Top Secret may not be as secret as we think


When we elect our representatives to office, we also elect their personalities, likes, dislikes, and an assortment of other things that can cause them to either succeed or fail as individuals. No one person can relate to or otherwise identify fully with every aspect of our American lives. They just roll the dice and hope for the best.

Dealing with personalities can be a real groan at times, and I’m somewhat flummoxed over the fact that people don’t get that.

This whole deal with finding classified documents at or in various places with regard to our elected officials isn’t so surprising when you stop to consider just how long this sort of crap has been going on.

When you stop to consider personalities, the piece recently written by James Conner over on the Flathead Memo makes sense. Joe Biden is a different person than Donald Trump is.

Though the two men be different, the problem with this classified document thing isn’t.
Classified information in this country has probably been being mishandled for literally years, and by several of dozens of people.
Remember Hillary’s hammers and bleachbit? Yeah .. I sorta thought you would.

Officials leaving office with their full security clearance in tact just might give you a hint at how bad the problem might be.

Hillary still has her security clearance, George Bush still has his, Bill Clinton still has his, and even Jimmy Carter still has his. Then there are the countless others that helped service these administrations out there that very possibly still have their security clearances as well.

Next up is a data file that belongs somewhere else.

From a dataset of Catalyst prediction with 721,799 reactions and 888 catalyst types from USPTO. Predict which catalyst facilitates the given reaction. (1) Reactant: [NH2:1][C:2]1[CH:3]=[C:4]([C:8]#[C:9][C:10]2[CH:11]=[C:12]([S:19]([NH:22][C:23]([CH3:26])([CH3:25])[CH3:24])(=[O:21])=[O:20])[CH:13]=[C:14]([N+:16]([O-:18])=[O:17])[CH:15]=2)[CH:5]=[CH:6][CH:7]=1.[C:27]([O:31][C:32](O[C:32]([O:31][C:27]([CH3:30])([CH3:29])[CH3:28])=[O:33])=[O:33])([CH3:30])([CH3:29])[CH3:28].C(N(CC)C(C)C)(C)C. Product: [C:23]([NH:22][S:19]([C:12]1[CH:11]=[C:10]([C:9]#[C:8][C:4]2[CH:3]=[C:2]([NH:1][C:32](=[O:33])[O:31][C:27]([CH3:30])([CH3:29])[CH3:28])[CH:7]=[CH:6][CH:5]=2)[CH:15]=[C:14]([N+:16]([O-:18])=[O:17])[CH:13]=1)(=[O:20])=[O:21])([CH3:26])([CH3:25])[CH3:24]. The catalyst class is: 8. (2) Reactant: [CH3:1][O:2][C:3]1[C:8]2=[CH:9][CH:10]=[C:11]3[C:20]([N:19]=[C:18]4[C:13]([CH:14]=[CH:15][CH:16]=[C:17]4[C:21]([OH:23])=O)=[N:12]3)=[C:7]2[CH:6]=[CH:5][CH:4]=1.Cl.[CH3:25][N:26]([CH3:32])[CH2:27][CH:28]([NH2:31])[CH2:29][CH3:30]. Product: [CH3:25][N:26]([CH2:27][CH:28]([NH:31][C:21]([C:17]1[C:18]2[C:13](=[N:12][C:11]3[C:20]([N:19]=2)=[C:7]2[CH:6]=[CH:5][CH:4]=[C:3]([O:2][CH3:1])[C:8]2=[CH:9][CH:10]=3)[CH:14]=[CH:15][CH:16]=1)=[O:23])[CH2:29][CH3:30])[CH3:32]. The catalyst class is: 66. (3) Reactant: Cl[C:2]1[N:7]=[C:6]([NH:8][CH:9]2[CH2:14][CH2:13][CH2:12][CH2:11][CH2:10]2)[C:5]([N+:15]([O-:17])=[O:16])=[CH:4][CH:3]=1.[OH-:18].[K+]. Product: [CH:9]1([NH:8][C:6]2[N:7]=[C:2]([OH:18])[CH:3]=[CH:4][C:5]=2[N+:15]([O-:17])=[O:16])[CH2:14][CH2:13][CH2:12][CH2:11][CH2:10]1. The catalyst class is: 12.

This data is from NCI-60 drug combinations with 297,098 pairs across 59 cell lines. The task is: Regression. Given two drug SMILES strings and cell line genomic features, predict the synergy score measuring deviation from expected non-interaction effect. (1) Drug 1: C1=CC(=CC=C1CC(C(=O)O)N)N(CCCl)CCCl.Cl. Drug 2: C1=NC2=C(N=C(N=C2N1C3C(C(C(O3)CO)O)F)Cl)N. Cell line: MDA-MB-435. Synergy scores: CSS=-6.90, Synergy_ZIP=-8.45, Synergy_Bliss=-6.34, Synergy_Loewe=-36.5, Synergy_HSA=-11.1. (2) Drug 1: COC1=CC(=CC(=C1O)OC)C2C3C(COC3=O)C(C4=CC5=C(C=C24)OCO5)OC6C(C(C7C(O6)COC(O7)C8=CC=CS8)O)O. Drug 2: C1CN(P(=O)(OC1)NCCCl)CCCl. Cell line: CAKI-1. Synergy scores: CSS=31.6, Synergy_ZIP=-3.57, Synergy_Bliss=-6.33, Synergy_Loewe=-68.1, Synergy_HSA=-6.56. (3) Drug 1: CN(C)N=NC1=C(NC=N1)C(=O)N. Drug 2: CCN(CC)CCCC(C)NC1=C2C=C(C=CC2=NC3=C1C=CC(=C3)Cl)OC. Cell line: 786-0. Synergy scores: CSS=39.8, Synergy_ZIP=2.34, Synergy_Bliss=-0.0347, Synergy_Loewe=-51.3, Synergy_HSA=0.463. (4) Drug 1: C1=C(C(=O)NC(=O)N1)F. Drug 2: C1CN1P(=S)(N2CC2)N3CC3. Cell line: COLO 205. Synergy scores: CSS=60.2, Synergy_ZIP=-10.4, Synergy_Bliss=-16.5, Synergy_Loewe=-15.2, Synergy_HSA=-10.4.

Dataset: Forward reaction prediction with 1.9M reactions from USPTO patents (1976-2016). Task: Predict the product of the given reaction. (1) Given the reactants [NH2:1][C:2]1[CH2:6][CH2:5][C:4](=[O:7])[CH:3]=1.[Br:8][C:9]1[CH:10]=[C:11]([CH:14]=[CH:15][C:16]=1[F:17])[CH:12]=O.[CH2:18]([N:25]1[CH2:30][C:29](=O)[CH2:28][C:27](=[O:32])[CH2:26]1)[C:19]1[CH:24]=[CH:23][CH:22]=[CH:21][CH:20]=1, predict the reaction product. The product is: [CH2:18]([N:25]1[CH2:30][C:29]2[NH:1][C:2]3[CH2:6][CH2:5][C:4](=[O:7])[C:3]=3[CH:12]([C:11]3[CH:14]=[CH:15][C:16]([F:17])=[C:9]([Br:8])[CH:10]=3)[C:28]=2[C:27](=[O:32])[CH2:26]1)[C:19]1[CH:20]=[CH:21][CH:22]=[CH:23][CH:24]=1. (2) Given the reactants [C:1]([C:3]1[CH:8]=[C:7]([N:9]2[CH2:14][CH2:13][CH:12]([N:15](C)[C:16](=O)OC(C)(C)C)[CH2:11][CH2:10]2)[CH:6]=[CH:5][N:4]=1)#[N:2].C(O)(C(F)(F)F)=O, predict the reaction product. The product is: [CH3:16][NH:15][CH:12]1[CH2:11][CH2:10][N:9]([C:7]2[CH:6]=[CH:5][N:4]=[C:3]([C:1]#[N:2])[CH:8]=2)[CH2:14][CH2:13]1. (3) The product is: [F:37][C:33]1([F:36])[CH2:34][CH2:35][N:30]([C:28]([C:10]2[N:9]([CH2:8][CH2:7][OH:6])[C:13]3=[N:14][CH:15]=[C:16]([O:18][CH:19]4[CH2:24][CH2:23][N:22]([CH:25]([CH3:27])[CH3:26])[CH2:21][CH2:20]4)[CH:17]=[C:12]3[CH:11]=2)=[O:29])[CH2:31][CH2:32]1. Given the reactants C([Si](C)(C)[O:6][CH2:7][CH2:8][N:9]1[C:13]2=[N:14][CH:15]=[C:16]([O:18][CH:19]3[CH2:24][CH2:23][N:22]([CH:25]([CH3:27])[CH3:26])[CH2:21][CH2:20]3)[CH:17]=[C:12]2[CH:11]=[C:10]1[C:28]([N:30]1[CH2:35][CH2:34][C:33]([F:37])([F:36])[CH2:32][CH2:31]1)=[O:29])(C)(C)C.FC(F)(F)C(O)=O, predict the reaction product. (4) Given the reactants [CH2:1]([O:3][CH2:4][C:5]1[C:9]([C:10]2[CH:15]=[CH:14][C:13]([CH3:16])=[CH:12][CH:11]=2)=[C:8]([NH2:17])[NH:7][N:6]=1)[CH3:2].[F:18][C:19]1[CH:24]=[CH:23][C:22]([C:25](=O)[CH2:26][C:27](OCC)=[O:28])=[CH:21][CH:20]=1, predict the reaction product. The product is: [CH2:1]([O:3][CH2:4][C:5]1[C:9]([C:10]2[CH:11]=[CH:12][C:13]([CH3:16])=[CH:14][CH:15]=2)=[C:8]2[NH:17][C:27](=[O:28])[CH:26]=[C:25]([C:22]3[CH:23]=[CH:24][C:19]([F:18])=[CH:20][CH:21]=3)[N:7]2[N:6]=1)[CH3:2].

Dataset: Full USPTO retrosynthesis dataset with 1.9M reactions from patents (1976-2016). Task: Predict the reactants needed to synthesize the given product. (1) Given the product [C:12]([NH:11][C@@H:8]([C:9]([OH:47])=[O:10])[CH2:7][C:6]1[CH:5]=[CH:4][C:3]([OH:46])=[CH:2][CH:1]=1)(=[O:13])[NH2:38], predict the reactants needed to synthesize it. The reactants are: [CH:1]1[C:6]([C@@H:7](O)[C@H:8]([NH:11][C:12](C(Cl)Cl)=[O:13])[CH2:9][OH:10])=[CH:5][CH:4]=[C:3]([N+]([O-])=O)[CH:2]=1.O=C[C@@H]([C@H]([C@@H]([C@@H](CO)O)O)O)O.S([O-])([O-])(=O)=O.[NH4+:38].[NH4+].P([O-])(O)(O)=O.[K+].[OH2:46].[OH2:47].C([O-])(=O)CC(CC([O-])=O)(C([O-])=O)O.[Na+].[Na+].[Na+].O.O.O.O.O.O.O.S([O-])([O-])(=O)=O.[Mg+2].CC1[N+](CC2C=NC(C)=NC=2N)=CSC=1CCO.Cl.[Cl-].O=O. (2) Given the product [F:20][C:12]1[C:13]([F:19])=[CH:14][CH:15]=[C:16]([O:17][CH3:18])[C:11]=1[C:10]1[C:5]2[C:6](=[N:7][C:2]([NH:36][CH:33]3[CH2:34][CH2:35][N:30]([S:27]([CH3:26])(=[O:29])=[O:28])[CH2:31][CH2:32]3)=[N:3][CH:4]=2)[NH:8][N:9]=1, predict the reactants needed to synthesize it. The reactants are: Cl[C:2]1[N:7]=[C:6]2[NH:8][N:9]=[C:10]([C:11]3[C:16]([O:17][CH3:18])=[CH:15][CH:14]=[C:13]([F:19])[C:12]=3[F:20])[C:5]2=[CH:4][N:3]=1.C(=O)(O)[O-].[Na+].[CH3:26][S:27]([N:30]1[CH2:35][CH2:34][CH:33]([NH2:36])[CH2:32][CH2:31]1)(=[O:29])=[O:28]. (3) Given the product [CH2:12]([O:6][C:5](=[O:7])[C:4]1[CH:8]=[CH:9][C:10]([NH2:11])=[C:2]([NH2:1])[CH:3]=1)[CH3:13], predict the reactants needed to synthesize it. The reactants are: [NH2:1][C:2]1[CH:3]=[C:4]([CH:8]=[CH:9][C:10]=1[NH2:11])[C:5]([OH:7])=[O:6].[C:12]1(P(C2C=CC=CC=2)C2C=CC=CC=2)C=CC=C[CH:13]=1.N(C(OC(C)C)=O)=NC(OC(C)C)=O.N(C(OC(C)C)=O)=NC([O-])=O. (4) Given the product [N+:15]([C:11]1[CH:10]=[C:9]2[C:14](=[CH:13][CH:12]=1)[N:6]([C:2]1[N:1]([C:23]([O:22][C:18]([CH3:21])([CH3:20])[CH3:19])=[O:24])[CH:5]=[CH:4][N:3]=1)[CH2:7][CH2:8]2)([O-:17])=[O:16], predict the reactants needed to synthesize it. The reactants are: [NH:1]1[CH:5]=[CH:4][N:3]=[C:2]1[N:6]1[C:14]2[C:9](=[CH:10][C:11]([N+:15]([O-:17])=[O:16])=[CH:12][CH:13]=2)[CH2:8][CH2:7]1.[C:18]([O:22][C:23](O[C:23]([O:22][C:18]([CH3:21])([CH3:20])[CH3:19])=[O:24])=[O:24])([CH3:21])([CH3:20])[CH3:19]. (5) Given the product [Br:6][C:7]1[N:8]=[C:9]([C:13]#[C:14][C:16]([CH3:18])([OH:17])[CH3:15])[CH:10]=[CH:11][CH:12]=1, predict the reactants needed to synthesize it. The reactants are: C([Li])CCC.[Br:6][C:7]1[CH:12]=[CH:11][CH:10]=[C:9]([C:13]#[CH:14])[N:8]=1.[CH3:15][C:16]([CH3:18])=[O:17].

It’s been said that these people can keep their security clearance because they might be “consulted” later on with regard to world affairs.

I find it hard to believe that a person with a hugely failed foreign policy record could ever be consulted about anything relating to foreign policy, but yet, here we are.

So Biden turned the documents over immediately. Good on him. But we can’t ever forget how others handled it with their hammers and their attorneys — then also, we need to be thinking about how many more classified docs there may be out there that haven’t been, or have yet to be discovered.

We need to quit looking at the personalities and start looking more at the chain of custody, or rather, the lack of the chain of custody problem we have when it comes to our classified documents.

If the rules or the policy worked with regard to the chain of custody, we wouldn’t be sitting here using personalities as political talking points. It would be just one more headache we wouldn’t have to worry about.

Top Secret may not be as secret as we think as long as our chain of custody system remains broken and ineffective.


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